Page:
Is 'American Vandal' A True Story? The Netflix Series Creators Reveal Where They Got Their Inspiration
The latest addition to Netflix's true crime catalog isn't actually true. Premiering Sept. 15, American Vandal is a highly-detailed parody of acclaimed true crime shows that have popped up in the past few years. Instead of being centered around a murder, American Vandal is about a crude act of vandalism that rocks a high school. The events of American Vandal aren't as shocking as other true crime tales, and, as such, there isn't an exact true story that American Vandal is based on — but it does have several popular inspirations.
While acts of vandalism on school property are nothing new, the sheer scope of the crime on American Vandal is entirely unique to the show. While the crime at the center of American Vandal is fictional, the inspirations that creators Tony Yacenda and Dan Perrault pulled from pulled from are very real. In an interview with Bustle, Perrault revealed that "[Tony and I are] huge fans of the genre. What spurred the idea was just the fact that there were so many of these that, by the time of Making a Murderer, the genre really spiked. There was definitely enough material to work with."
Probably the most obvious influence on Yacenda and Perrault, Making a Murderer was the television series that helped kick of America's fascination with marathon-able true crime series. All 10 episodes dropped on Dec. 18, 2015, and it raised the bar for true crime on television.
Yacenda mentions that the setting of Making a Murderer, Manitowoc, Wisconsin, served as an inspiration for American Vandal's own environment. "We really went from this uneducated Manitowoc backdrop from Making a Murderer that makes it very interesting for us to try to figure [the case] out," Yacenda says. "The funniest version of that, to me, was the [world of the] dumb SoCal stoner. Making that our Manitowoc was a great jumping off point."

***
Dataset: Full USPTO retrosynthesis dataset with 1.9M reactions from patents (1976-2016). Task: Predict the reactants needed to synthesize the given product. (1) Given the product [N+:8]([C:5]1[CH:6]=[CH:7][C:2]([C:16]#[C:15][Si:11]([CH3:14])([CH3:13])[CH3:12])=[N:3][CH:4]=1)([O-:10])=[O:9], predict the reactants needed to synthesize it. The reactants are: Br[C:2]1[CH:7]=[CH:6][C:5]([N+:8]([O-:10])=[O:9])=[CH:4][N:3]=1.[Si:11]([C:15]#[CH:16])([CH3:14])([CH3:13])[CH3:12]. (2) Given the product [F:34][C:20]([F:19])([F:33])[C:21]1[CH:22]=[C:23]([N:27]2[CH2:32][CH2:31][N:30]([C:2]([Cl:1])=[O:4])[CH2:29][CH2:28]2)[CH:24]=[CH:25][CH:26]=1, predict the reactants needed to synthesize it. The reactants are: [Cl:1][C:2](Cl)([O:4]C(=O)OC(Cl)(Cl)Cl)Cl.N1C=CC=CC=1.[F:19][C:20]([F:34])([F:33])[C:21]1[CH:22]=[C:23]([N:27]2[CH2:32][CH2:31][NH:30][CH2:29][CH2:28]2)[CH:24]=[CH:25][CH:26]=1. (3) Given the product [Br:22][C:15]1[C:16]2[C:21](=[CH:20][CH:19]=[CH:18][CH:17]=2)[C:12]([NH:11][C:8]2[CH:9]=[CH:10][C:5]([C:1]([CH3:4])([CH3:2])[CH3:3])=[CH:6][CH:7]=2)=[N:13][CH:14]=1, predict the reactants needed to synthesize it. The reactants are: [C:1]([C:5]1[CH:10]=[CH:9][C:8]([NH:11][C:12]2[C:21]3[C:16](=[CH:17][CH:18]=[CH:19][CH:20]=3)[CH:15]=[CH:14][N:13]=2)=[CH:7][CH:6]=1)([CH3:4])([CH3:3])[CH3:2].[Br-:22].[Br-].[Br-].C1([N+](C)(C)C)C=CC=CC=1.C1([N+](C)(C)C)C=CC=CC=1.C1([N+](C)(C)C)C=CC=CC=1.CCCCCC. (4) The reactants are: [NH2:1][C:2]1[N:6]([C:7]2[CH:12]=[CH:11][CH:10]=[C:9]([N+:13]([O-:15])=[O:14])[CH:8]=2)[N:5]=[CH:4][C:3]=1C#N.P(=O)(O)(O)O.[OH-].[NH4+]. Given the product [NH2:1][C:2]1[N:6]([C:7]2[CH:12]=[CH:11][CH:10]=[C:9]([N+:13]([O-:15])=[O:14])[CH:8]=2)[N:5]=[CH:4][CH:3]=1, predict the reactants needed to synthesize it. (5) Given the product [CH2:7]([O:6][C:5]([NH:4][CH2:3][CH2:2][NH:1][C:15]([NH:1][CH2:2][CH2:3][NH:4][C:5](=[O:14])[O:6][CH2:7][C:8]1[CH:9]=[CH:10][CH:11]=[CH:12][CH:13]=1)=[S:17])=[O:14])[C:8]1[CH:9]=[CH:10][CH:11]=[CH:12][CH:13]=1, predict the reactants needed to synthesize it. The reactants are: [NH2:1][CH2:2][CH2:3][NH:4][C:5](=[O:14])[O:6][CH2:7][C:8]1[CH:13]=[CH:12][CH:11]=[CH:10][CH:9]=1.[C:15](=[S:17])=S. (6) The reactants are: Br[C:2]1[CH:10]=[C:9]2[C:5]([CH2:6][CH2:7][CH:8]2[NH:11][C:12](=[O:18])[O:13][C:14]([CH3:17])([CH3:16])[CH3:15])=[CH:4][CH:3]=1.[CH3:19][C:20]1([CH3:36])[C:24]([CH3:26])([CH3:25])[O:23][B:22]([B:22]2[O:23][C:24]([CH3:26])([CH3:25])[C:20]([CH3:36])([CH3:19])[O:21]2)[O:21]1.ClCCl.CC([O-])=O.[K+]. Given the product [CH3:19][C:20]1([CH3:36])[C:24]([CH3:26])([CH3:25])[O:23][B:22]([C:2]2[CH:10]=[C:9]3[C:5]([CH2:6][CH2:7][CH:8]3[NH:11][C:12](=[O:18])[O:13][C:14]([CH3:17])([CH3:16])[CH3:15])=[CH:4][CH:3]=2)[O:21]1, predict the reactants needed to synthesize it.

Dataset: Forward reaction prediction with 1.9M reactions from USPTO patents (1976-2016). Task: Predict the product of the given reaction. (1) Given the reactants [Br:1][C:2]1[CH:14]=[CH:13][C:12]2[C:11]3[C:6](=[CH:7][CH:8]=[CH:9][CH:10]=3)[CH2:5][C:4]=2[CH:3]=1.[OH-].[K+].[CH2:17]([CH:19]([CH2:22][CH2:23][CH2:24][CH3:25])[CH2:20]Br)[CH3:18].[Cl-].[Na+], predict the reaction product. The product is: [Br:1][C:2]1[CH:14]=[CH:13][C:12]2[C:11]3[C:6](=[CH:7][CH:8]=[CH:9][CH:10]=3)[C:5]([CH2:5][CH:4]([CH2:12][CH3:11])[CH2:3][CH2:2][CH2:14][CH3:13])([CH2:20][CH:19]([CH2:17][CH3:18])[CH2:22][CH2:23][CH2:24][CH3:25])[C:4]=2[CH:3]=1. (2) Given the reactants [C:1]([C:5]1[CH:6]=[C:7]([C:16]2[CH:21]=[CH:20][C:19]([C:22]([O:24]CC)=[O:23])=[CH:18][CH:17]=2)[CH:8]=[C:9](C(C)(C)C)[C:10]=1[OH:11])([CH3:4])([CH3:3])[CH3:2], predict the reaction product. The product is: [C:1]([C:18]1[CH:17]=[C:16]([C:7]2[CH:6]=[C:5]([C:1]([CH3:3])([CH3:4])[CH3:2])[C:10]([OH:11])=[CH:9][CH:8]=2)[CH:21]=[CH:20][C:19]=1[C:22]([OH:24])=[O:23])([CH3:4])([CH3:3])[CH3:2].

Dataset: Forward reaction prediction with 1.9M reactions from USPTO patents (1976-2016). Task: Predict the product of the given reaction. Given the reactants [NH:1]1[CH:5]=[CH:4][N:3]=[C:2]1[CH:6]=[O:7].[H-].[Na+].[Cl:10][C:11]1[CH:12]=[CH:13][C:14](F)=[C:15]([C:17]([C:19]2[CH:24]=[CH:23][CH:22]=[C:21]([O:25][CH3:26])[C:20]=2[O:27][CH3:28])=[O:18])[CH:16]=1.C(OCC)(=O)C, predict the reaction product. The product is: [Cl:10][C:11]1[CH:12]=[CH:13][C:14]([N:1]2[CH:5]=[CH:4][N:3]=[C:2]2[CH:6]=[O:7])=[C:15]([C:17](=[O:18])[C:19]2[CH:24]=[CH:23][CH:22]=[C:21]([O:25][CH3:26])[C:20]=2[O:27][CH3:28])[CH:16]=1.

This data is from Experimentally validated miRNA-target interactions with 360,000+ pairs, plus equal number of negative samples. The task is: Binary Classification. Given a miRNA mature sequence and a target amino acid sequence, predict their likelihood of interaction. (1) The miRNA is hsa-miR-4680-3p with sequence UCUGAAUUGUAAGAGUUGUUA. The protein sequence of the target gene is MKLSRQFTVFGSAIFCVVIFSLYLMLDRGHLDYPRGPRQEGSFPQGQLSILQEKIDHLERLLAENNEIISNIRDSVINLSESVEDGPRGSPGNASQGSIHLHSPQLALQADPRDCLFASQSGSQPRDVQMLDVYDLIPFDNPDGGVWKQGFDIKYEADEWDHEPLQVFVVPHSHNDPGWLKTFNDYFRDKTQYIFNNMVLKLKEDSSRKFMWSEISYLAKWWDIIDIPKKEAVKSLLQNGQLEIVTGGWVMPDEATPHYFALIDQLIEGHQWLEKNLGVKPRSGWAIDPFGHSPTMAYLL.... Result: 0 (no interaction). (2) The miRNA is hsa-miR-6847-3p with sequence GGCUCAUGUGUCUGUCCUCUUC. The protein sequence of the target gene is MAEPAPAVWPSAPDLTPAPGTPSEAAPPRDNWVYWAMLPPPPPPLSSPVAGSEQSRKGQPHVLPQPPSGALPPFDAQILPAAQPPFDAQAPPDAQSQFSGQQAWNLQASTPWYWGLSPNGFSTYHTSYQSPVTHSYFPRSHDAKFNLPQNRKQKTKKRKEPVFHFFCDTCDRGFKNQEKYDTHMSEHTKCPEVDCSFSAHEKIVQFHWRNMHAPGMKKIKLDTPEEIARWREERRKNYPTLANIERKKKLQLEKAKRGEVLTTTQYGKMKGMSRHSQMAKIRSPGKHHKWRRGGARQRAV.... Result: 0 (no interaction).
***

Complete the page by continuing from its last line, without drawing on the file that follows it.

Alongside the tone and look of the show, the creators recognize that one of the things that made Making a Murderer a success was that the show focused on not just the accused criminal, but the world around him, as well.
The other major influence on American Vandal was the podcast heard 'round the world, Serial. While Making a Murderer inspired the show's central figure and the environment he lives in, Serial served as a template for the person behind the camera.
"I think what makes Serial work so well is the investment that Sarah Koenig has in the case. [The Adnan Syed case] is not a particularly recent case, it’s over a decade old by the time she gets to it, but she’s so committed to getting to the bottom of it that you can’t help but jump on that bandwagon," Perrault says. "The most important part of casting [Peter Maldonado, the investigator] was finding someone who could become as invested in this case as Sarah Koenig."
Alongside Serial and Making a Murderer, both Perrault and Yacenda cite HBO's The Jinx, classic documentary The Thin Blue Line, and influential French miniseries The Staircase as further inspirations. It's clear that Perrault and Yacenda pulled from a bevy of sources to create a show that both serves as a love letter to the genre and manages to be a wholly individual parody. American Vandal may not be based on a true story, but with all the inspiration that went into it, you'd be forgiven for thinking the series was real — it certainly feels that way.